You are now driving on the ‘Bob Moscatelli’ on-ramp | SummitDaily.com
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You are now driving on the ‘Bob Moscatelli’ on-ramp

I think that the first time I heard of Bob Moscatelli was when I heard of Bob’s One Book Book Store. I figured he had to be a whack job. I was right. But he happened to be a good whack job.He actually had a very esteemed military career before coming to the mountains to retire and open a bookstore. He graduated from West Point in 1958. He served in Viet Nam. He was a full bird Colonel in the Army where he served for 26 years. The very best thing he ever did was marry his wife Bonny. He is a friend with retired Army four-star General Chief of Staff John Shalikashuili. (Say that fast three times.)He had written a book on financial advice for his kids and grandkids and thought it was so good he wanted to share it with the world; so he opened his One Book Book Store. He had so many printed that he filled his garage and forced poor Bonny to move her car out into the cold Colorado winter weather. That is putting your passion before your passion, if you catch my drift (pun intended).Just to prove my point, he entered politics and ran for Frisco Town Council and eventually became mayor. A double whack job. Notice how I place myself in that category. I am a multiple whack job. He has since gone through rehabilitation and is now a normal person living as a retired citizen on the outside.

While mayor, he was able to attend the esteemed Mayors, Managers and Commissioners (MMC) monthly luncheons. For those of you who do not know, this group is actually the “committee that really runs Summit County.” You just think that the Board of County Commissioners, town councils and school board makes all of the big decisions but in reality the MMC, as it is really known, decides everything of any importance in Summit County. By the way, these meetings are open to the public and the press does attend – in case you wondered. At one of these MMC meetings a couple of years ago, Jeff Kullman, the person who really runs the Colorado Department of Transportation, came to the meeting to ask the MMC what they really wanted for projects in the near future. It was like a feeding frenzy. Everyone had his or her pet projects. Highway 9 near Breckenridge. Highway 9 north of Silverthorne, a sound wall along I-70 in Dillon Valley, a sound wall in Copper Mountain. And then the room grew silent.Bob Moscatelli raised his hand slowly like a mafia don and spoke in a clear distinct voice. He asked for a double lane on-ramp for Summit Boulevard to I-70. He was tired of the backup of traffic on weekends of drivers waiting to get onto the interstate heading back to Denver. Some people thought that traffic congestion was a great marketing plan in their towns. Bob did not.The assembled group was in awe. A project that made sense. A project that meant something. A project that would actually do something to move traffic.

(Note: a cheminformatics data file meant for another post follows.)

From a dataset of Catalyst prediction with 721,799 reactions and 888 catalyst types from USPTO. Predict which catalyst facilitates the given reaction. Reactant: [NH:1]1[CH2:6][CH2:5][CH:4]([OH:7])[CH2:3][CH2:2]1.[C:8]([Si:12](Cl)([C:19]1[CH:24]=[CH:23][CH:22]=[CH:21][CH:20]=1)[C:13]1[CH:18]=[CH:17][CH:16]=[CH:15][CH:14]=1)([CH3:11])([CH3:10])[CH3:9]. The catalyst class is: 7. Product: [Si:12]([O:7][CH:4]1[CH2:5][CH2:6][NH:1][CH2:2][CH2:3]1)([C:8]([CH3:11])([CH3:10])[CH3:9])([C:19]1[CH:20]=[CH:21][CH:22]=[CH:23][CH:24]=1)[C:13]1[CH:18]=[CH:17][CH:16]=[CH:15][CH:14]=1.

We all thought for about two seconds and immediately approved the project.I had never seen anything happen so fast (with the exception of the approval of the recycling truck for Kasey Geoghegan a year earlier, but that is another story).Now that the on ramp is finished and Bob has retired, I would like to propose that we name the on ramp after him. Knowing how modest he is, maybe we could name it after his wife. We could call it the “Mrs. Bonny Moscatelli,” the wife of Colonel Bob Moscatelli, the retired mayor of Frisco, whose idea it was to build the on-ramp to I-70. Or, the “Colonel Robert Moscatelli On Ramp.”



You remember they named a bridge in Avon “Bob.” They named a bridge in Steamboat “the James Brown Bridge.”We could name our on ramp “Bob” after a real Bob. Or to shorten it because of the budget problems, we could name it just, Bob on, and use less sign space or leave more sign space and rent the extra space to KFC and Holiday Inn. Lindstrom lives in Lakeview Meadows and represents Summit, Eagle and Lake counties. He writes a Monday column. He can be reached at gary@garylindstrom.com, or visit his website at http://www.garylindstrom.com.


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